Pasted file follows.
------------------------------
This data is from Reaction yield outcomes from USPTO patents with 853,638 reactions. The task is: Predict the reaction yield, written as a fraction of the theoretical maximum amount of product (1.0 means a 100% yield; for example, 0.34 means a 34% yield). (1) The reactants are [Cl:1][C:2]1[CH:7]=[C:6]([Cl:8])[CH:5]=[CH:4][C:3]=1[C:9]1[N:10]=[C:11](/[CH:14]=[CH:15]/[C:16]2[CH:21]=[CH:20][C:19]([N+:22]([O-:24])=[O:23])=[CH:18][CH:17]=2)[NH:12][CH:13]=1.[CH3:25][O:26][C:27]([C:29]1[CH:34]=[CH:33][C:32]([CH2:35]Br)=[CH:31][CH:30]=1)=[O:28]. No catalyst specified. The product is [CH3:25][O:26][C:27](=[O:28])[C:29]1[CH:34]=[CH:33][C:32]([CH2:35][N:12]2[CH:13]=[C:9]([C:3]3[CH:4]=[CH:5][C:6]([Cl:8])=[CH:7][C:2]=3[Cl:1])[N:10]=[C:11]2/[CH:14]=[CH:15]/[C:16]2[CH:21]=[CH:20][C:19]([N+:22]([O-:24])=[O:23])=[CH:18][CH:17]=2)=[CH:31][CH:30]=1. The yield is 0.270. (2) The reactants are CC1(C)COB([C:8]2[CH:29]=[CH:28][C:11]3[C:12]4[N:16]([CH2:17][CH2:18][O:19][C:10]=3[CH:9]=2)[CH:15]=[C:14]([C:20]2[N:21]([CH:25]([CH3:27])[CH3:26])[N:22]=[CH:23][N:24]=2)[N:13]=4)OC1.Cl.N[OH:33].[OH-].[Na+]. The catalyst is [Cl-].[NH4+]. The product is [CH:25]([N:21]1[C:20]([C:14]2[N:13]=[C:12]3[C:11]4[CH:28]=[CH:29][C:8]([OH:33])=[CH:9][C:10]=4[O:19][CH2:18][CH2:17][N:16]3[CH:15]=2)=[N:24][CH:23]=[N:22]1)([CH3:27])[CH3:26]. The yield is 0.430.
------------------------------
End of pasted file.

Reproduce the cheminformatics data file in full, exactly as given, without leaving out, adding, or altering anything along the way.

This data is from Reaction yield outcomes from USPTO patents with 853,638 reactions. The task is: Predict the reaction yield, written as a fraction of the theoretical maximum amount of product (1.0 means a 100% yield; for example, 0.34 means a 34% yield). (1) The reactants are [Cl:1][C:2]1[CH:7]=[C:6]([Cl:8])[CH:5]=[CH:4][C:3]=1[C:9]1[N:10]=[C:11](/[CH:14]=[CH:15]/[C:16]2[CH:21]=[CH:20][C:19]([N+:22]([O-:24])=[O:23])=[CH:18][CH:17]=2)[NH:12][CH:13]=1.[CH3:25][O:26][C:27]([C:29]1[CH:34]=[CH:33][C:32]([CH2:35]Br)=[CH:31][CH:30]=1)=[O:28]. No catalyst specified. The product is [CH3:25][O:26][C:27](=[O:28])[C:29]1[CH:34]=[CH:33][C:32]([CH2:35][N:12]2[CH:13]=[C:9]([C:3]3[CH:4]=[CH:5][C:6]([Cl:8])=[CH:7][C:2]=3[Cl:1])[N:10]=[C:11]2/[CH:14]=[CH:15]/[C:16]2[CH:21]=[CH:20][C:19]([N+:22]([O-:24])=[O:23])=[CH:18][CH:17]=2)=[CH:31][CH:30]=1. The yield is 0.270. (2) The reactants are CC1(C)COB([C:8]2[CH:29]=[CH:28][C:11]3[C:12]4[N:16]([CH2:17][CH2:18][O:19][C:10]=3[CH:9]=2)[CH:15]=[C:14]([C:20]2[N:21]([CH:25]([CH3:27])[CH3:26])[N:22]=[CH:23][N:24]=2)[N:13]=4)OC1.Cl.N[OH:33].[OH-].[Na+]. The catalyst is [Cl-].[NH4+]. The product is [CH:25]([N:21]1[C:20]([C:14]2[N:13]=[C:12]3[C:11]4[CH:28]=[CH:29][C:8]([OH:33])=[CH:9][C:10]=4[O:19][CH2:18][CH2:17][N:16]3[CH:15]=2)=[N:24][CH:23]=[N:22]1)([CH3:27])[CH3:26]. The yield is 0.430.